TALLAHASSEE, Fla. - Florida Sen. Marco Rubio announced a gun restraining measure Wednesday that would allow anyone who suspects a person of being a potential threat to the community to seek a court order to have their weapons taken away.
Rubio spoke to News 6 about the new measure.
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“I do think there comes a point where, if someone is a danger, they need to be reported to law enforcement, Rubio told News 6.
During a satellite interview Wednesday morning, Rubio presented a multi-point plan designed to crack down on gun violence at schools.
Rubio said he is convinced that, if the proposed plan, which includes identifying potential violent citizens, had been in place Feb. 14 , the Parkland shooting would never have occurred.
“Those are important measures in that, if those two things that existed here, identifying this killer and being able to go to court and take away his guns, we could have prevented this from happening before it happened. The best way to stop these shootings is to stop the person who is going to do the shooting,” Rubio said.
Rubio is convinced the mandate of “see something, say something” isn’t always being followed by school administrators and teachers, and this proposed legislation will create the momentum started by the Parkland tragedy.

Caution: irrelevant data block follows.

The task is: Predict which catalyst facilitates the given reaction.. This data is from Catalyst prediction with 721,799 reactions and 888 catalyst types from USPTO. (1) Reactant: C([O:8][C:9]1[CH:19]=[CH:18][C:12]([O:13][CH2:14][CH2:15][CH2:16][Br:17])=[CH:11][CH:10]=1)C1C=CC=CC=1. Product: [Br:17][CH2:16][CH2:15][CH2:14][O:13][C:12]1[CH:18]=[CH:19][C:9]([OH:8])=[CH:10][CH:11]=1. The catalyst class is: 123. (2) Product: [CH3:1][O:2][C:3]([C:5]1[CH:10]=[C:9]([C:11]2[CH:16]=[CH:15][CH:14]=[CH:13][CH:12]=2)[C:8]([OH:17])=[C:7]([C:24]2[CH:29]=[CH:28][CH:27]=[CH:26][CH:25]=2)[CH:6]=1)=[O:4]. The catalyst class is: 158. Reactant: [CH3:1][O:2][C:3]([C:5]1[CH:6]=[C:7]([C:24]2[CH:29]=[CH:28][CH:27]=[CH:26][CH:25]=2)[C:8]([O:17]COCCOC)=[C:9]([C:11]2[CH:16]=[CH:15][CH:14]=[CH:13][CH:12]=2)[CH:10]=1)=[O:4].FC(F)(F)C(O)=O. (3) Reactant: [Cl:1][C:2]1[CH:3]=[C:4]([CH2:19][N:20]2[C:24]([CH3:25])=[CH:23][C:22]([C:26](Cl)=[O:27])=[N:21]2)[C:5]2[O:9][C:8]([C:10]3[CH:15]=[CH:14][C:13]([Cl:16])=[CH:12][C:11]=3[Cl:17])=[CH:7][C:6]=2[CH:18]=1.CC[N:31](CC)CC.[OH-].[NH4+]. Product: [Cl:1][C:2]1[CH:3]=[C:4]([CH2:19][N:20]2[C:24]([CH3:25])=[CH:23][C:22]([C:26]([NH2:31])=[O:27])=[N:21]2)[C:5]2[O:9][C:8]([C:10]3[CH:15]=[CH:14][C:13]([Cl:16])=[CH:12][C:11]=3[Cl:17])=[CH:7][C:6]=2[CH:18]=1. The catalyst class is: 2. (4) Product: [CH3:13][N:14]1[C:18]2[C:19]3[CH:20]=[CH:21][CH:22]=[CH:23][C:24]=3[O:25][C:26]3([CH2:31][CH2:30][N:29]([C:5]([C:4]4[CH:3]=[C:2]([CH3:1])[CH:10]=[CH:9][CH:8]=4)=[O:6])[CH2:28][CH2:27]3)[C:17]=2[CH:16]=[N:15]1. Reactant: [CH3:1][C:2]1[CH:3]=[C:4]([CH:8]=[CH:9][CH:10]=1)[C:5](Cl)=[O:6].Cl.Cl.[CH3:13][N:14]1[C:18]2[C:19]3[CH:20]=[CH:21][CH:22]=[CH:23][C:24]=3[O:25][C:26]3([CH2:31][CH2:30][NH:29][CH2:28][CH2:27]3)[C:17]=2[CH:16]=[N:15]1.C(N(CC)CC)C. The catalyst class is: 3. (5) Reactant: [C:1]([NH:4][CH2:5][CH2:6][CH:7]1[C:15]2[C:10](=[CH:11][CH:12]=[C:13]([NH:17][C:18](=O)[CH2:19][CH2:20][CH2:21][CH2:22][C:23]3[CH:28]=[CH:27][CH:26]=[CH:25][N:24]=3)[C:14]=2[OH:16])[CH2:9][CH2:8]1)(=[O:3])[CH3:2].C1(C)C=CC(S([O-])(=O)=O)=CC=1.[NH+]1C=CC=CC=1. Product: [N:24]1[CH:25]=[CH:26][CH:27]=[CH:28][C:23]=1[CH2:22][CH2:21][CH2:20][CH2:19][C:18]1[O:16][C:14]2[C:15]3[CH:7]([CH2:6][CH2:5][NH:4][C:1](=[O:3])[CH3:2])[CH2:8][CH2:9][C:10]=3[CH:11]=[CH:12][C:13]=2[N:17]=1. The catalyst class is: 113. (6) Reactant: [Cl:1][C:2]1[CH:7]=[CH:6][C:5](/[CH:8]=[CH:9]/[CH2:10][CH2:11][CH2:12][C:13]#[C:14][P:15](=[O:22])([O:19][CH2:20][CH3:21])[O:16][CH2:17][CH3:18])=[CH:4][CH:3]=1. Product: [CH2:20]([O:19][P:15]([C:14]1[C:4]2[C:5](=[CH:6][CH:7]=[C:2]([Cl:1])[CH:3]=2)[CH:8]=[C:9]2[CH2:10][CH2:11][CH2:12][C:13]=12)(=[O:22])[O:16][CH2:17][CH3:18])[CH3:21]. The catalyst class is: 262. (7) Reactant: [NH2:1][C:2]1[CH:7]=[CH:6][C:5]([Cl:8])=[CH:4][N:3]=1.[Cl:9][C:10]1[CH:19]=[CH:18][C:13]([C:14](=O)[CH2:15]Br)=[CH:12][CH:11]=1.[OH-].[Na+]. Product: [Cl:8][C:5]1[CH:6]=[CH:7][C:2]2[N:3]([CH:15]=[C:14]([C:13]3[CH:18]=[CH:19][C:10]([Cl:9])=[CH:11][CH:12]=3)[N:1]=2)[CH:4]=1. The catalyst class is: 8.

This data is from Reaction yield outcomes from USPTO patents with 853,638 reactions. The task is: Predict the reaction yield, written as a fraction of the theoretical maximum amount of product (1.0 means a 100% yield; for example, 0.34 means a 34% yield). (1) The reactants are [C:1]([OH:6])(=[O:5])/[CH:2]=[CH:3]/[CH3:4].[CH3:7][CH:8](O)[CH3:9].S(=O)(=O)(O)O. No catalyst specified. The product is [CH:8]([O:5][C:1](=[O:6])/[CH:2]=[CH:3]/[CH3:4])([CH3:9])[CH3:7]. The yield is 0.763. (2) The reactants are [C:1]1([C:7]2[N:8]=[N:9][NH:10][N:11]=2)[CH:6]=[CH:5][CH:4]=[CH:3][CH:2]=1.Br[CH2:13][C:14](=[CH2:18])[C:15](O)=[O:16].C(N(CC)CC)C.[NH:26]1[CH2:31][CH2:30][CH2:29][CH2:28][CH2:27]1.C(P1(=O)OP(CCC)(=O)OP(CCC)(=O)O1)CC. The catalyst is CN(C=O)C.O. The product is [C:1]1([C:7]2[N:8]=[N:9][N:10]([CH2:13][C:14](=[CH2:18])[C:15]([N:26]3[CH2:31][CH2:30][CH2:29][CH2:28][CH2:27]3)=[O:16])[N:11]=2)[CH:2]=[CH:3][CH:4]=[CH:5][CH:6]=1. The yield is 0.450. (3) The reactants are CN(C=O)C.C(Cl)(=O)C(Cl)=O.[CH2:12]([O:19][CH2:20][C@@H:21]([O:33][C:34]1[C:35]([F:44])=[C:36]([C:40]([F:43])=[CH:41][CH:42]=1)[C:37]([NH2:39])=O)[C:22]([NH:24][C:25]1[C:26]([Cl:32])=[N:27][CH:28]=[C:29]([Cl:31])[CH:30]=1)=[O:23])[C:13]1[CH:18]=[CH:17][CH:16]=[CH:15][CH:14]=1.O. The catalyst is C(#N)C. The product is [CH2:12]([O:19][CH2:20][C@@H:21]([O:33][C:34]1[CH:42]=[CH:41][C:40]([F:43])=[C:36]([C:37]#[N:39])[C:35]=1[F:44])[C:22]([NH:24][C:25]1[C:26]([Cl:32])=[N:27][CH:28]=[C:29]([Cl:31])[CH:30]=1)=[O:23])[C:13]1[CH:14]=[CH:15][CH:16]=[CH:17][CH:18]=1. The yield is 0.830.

While the proposed bill has broad bipartisan support, it falls short of stopping the sale of certain semi-automatic weapons, including the AR-15.
“I think the only impediment is people that decide, 'Well, let's not vote on this until we can hold it hostage to vote on some of the other things that are more controversial,' That would be a mistake," Rubio said.
As for the gun sales issue, Rubio said that debate is for another day.
“I don't believe that the gun control that's being proposed would stop these things from happening, because, even if you took away the certain types of guns, there are plenty of other guns that function the exact same way -- just as fast, just as powerful,” Rubio said. ”My view is we should go after the killers, not the guns.”
Rubio and fellow Florida Sen. Bill Nelson formally unveiled the proposal to reporters Wednesday afternoon.
Nelson called it a good “first step,” but emphasized that he wanted a ban on the sale of assault weapons.
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